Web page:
When you say yours have done this for a couple years in a row, JarrodH, are you saying you just let it happen and hope it gets cold enough to "re-instate" dormancy (or does the bines dying off not actually signal a start of dormancy?)?

Or do you clip the buds before they get any bright ideas and start getting unruly?

The soil is almost bone-dry and it does get near/below freezing at night, so I'm a little surprised at these being so persistent to stay "awake".
What has happened in my situation is that the hop plant starts growing again at the bottom for about 3-5 weeks and then dies again. (Usually when it gets colder) I then trim everything and prepare the hops for winter.
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Old 12-11-2010, 02:40 AM   #16
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If your ground is not frozen yet i would suggest to water atleast 2 times a month especially if its BONE DRY...
Quote:
Originally Posted by BlackVelvetBand View Post
It's been a bit warmer than usual here in Colorado and after finally getting around to cutting back my dead bines (they'd been yellow/browning for only a couple of weeks) down to the soil in the 7.5 gallon containers, I noticed some new budding a few inches in length on one of the plants.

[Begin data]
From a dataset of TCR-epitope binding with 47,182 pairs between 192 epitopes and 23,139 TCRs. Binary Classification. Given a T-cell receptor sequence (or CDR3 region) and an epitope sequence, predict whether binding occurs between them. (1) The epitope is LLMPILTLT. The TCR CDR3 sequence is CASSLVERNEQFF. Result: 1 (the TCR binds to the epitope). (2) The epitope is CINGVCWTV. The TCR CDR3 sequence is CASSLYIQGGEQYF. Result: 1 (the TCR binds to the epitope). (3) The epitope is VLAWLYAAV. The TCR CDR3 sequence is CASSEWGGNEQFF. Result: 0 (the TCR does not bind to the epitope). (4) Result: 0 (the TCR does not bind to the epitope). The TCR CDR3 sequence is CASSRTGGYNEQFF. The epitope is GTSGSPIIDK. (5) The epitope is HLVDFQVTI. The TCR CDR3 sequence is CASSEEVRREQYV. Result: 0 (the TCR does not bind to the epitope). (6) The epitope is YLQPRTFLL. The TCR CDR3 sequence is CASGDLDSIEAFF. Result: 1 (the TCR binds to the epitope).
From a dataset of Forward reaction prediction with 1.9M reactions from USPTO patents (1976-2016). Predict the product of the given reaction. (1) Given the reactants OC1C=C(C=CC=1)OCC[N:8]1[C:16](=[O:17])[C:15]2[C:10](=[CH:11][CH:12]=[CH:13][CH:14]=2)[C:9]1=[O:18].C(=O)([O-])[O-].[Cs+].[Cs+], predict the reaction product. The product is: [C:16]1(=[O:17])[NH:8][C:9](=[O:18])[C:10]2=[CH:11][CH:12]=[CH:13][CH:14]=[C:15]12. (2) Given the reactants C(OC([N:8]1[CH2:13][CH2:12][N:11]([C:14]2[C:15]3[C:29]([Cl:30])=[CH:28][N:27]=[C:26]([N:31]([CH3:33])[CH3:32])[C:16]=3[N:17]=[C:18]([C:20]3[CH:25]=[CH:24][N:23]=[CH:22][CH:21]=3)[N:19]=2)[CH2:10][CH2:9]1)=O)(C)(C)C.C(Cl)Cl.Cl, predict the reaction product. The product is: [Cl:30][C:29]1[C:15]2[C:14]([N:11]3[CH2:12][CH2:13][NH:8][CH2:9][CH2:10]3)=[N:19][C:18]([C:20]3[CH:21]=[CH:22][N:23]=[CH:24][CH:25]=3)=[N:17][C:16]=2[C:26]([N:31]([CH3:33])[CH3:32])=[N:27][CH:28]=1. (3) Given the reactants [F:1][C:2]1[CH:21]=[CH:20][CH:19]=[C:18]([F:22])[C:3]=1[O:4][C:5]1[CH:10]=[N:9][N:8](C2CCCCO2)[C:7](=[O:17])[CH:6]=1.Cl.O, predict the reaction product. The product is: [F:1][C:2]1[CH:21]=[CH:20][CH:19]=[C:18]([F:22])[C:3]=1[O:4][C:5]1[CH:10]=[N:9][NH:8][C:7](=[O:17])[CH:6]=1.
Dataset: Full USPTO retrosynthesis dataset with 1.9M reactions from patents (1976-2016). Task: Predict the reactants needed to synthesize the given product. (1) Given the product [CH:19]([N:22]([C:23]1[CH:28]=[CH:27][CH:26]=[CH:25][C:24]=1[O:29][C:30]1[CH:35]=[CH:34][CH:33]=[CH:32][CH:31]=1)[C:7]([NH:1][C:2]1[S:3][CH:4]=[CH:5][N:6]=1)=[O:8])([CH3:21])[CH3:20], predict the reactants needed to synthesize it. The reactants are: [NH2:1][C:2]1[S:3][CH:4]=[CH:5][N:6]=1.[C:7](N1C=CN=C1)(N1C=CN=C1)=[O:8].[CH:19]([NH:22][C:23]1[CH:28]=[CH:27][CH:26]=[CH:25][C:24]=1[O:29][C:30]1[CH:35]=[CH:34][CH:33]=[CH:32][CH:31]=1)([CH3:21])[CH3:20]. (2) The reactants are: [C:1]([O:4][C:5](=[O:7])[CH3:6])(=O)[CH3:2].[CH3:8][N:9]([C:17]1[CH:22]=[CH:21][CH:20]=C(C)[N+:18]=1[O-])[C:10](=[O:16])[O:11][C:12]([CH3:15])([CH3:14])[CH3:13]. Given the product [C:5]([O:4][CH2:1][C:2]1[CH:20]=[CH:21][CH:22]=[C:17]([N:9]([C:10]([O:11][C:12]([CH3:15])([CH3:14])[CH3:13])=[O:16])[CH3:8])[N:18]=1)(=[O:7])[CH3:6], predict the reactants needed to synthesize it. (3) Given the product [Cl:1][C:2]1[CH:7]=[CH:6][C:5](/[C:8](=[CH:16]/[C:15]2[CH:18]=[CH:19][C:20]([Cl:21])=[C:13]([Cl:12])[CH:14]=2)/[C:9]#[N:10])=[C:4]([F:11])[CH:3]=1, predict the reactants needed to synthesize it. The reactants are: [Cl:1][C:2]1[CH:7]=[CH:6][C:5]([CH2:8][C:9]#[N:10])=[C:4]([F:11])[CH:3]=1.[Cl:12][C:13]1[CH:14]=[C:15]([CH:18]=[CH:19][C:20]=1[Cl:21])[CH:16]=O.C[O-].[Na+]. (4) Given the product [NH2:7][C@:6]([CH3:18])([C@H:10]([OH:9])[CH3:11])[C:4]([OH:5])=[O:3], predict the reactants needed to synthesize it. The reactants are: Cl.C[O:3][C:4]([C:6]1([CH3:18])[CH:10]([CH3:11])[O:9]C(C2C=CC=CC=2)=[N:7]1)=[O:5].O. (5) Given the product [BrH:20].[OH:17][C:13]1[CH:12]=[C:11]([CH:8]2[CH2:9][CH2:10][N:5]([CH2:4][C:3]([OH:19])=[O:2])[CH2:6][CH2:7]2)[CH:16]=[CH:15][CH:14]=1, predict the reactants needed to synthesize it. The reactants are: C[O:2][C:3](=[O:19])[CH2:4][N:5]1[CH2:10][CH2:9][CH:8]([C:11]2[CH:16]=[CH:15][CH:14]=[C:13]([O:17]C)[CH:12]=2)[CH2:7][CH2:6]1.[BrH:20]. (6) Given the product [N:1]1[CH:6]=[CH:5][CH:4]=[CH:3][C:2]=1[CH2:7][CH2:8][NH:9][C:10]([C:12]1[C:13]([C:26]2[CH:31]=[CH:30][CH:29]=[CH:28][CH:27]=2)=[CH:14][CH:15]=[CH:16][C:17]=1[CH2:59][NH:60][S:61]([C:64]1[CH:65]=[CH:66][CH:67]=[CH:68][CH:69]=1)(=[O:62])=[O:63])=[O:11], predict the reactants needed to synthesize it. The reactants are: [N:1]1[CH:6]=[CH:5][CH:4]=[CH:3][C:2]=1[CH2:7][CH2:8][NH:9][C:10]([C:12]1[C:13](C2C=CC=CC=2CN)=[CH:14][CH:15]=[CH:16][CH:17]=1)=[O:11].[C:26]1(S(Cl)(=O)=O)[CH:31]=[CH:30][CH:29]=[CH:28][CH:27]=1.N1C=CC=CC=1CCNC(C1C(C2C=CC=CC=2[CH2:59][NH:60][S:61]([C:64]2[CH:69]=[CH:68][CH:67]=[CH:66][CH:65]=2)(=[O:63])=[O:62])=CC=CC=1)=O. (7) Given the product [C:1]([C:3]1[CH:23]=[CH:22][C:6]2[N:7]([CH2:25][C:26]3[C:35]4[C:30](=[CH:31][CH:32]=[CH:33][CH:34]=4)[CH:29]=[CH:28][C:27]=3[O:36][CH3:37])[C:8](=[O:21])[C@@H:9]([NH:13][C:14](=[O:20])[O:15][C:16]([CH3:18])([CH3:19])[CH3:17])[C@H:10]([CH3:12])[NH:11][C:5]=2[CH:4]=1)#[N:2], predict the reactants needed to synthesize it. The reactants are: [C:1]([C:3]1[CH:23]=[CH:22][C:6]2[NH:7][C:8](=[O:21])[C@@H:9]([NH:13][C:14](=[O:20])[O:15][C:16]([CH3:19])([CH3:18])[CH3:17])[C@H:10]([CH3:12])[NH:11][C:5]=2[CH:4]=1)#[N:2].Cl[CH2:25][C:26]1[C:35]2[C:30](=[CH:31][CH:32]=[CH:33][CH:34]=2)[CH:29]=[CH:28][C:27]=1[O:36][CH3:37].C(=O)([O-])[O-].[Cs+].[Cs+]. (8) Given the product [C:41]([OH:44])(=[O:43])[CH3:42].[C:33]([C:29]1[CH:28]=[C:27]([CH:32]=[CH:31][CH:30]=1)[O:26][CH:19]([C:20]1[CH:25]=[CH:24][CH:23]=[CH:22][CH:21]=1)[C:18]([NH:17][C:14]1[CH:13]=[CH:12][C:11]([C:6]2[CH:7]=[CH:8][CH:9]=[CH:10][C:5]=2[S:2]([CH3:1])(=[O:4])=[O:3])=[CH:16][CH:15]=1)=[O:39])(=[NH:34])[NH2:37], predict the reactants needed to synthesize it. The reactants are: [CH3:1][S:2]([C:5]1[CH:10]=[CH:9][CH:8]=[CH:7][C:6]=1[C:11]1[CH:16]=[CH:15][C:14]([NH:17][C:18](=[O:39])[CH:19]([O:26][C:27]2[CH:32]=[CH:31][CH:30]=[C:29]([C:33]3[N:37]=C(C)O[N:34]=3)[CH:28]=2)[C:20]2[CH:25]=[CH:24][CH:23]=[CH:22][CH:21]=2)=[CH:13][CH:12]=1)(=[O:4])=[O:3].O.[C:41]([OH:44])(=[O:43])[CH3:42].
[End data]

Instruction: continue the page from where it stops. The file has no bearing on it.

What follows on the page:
When you say yours have done this for a couple years in a row, JarrodH, are you saying you just let it happen and hope it gets cold enough to "re-instate" dormancy (or does the bines dying off not actually signal a start of dormancy?)?

Or do you clip the buds before they get any bright ideas and start getting unruly?

The soil is almost bone-dry and it does get near/below freezing at night, so I'm a little surprised at these being so persistent to stay "awake".
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Old 12-30-2010, 04:24 AM   #17
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So far I've never Mulched mine and they come back ok
Last year I didnt cut them back till way late but seemed ok
I forgot to cut them back much this year its been really cold
Hopefully they will be ok
Pennsylvania 4th year hops
cascade fuggle magnum kent goldings centennial
Nugget willamette chinook Chinook and Cascade seem the best producers
Magnums were really big and juicy 2 years go last year just ok
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Old 11-12-2013, 02:40 PM   #18
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Would this apply to Tennessee climate.

Old old thread bump.
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Old 11-12-2013, 03:05 PM   #19
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Cut mine back to the ground a week ago and actually trimmed the roots that were working their way into the adjoining mounds. I then put a thick layer of straw and rabbit manure over each rhizome. I saw a few small green buds but just mulched it will look forward to spring.